HOUSTON — Five Republican presidential candidates expressed skepticism or outright opposition Wednesday night to the nuclear arms reduction treaty President Reagan is negotiating with the Soviet Union, and sharply attacked Vice President George Bush for supporting a pact whose specific contents are not yet known.
But the vice president, appearing with his five rivals for the 1988 GOP presidential nomination in their first nationally televised debate, vigorously defended the nearly completed arms accord, which would eliminate all land-based intermediate-range nuclear missiles in Europe.
"This is the first time in the nuclear age that we are getting rid of an entire generation of nuclear weapons, and that's good for my grandchildren and good for the rest of the world," Bush said.
"I'm for it, the President's for it, the Joint Chiefs are for it and I don't see why you can't say, hey, if it's verifiable, it's a good idea to get rid of 1,600 warheads from the Soviet Union, for 400 of ours, and then go on and do what I said, work on conventional forces, work on chemical weapons."
The sharply drawn disagreement over arms control reflects both the intensity of the controversy that will be generated within the Republican Party over the missile accord and also the increasing willingness of all GOP contenders except Bush to break with their weakened President.
On one sensitive and politically volatile subject--what to do about the apparent vulnerability of the nation's economy in the wake of the stock market crash--all six candidates spoke cautiously. Except for Bush and Senate Minority Leader Bob Dole of Kansas, who have joined Reagan in agreeing to discuss higher revenues as a way of curbing the federal deficit, the GOP hopefuls expressed strong opposition to tax increases.
While professing admiration for Reagan as one of the nation's great chief executives, the five candidates--Dole, Rep. Jack Kemp of New York, former Delaware Gov. Pierre S. (Pete) du Pont IV, former Secretary of State Alexander M. Haig Jr., and former television evangelist Pat Robertson--broke with Administration policy on a wide variety of issues.
Bush, who has made loyalty to Reagan a centerpiece of his campaign, declined an opportunity to identify any differences he may have had with the Administration.
Bush Defends Reagan
In defending the President's continuing efforts to complete the missile treaty with Soviet leader Mikhail S. Gorbachev, Bush rebuked his fellow candidates. "It's fine when you're outside carping, criticizing a President," Bush said. "I've found it is very different when you're in there having to make the tough calls."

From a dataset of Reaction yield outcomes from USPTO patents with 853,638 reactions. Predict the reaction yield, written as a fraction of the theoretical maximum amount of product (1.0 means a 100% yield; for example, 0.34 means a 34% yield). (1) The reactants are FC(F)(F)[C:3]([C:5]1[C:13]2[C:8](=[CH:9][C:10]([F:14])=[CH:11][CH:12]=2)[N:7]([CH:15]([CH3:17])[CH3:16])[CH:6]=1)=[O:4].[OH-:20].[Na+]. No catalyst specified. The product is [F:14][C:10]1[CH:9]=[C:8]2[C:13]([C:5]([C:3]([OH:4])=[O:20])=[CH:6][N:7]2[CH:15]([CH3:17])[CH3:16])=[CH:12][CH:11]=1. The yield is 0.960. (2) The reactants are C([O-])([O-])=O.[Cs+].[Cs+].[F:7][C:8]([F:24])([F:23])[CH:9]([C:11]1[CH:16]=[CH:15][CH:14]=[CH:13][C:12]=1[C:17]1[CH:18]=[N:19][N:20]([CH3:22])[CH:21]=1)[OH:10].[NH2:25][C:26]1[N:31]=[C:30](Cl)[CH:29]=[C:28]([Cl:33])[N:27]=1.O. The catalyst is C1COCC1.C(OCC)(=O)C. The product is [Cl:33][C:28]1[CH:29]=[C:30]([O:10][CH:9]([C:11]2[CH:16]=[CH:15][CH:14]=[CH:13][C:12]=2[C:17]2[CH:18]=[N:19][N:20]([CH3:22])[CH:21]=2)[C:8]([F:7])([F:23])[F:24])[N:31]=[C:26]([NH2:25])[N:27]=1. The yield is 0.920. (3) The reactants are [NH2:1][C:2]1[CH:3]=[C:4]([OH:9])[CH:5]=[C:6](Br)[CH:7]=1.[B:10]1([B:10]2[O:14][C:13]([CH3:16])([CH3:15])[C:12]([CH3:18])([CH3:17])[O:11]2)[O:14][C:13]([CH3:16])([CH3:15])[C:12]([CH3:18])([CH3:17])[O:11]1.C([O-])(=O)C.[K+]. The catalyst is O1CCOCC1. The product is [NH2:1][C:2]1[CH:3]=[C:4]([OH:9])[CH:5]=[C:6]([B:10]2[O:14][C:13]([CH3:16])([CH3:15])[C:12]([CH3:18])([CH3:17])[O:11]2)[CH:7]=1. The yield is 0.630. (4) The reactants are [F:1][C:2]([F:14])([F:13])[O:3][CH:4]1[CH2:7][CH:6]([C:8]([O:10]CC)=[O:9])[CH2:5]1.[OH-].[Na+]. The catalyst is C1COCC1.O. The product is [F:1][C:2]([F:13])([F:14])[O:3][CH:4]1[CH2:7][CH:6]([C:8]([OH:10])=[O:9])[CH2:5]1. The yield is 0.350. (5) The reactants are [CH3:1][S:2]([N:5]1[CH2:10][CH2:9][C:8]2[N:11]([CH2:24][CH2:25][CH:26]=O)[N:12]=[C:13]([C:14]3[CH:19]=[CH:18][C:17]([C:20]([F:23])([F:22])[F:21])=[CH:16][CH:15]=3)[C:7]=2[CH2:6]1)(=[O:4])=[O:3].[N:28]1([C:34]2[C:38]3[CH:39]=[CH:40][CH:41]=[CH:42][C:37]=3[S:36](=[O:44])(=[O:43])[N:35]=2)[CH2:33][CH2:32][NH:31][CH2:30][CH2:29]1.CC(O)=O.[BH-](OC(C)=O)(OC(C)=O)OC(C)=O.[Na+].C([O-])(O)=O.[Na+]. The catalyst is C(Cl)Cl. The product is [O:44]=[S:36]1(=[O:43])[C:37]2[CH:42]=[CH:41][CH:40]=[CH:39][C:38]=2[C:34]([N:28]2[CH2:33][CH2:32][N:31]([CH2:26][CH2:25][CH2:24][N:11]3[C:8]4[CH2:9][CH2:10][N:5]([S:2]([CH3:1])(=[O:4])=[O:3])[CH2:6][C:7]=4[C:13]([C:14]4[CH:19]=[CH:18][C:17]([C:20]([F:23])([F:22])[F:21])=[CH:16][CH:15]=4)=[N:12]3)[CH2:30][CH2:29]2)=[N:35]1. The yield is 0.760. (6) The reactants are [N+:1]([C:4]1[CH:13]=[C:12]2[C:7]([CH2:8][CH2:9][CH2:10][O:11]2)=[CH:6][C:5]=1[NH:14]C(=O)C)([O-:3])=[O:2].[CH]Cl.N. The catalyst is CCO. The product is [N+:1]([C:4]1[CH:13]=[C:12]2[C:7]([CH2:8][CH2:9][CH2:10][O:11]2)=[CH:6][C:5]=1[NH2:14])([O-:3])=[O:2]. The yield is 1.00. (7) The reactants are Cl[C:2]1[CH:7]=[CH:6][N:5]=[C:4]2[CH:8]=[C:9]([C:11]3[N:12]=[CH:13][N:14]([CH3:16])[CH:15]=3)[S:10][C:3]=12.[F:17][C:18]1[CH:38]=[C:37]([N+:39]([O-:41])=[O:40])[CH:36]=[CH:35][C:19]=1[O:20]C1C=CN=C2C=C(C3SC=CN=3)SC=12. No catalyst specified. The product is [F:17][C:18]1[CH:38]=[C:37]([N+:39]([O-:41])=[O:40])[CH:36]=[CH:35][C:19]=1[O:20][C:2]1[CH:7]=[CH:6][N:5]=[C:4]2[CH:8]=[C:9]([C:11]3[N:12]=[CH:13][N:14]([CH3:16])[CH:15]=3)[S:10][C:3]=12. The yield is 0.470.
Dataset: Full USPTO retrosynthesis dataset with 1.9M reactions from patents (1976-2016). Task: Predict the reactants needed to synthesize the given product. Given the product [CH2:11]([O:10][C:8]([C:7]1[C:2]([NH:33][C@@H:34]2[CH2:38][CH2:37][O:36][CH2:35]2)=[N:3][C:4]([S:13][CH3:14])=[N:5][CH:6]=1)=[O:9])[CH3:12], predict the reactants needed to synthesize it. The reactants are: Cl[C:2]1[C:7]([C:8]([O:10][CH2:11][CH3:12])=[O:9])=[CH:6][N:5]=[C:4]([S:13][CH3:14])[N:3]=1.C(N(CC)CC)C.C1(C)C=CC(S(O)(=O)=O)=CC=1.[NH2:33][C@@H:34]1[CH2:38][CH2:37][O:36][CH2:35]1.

In an obvious slap at Bush, Dole, running second to the vice president in polls, said: "We shouldn't be cheerleading a treaty when we don't know what's in it."
Kemp also assailed the treaty as an unknown agreement with a country that has violated previous agreements. Robertson called the pact "badly flawed."
Du Pont, interjecting one of the harshest anti-Bush notes in the two-hour debate, said the treaty illustrates what he called a widespread concern about Bush's candidacy:
"Where would he lead America? So far we haven't seen any vision, any principles, any policy. We really haven't had it spelled out very successfully," he said, as boos rose from the audience at the Houston Convention Center.
But the most vehement attack came from Haig, who said the treaty puts too heavy a burden on the West's strategic system of nuclear deterrence, makes conventional war in Europe conceivable and ignores the fact of Soviet aggression around the world. He said it could even be a major step to World War III.
When Bush interrupted at one point to insist that Haig had endorsed the idea of the treaty in a speech several years ago, Haig angrily shot back: "I fought it like the bloody death. I never heard a wimp out of you, not a word."
Bush said he had just returned from an trip to Europe and found that all of the European leaders were in favor of the treaty.
Haig, who also said he had just returned from Europe, retorted that the "arm-twisting" of European leaders to persuade them to support the missile treaty was "unprecedented in my memory," and that in fact most of them were unnerved by the prospect of such a pact.
The debate, carried by the public television network on William F. Buckley's "Firing Line" program, produced no obvious winners or losers, but at least the two leading candidates, Bush and Dole, made no costly missteps.
It was the first of six scheduled debates for the GOP contenders and their first joint appearance since the stock market crash.
Dole called for a world economic summit to try to solve the international economic crisis and said: "I don't believe people understand the urgency of the problem and we had better get with it."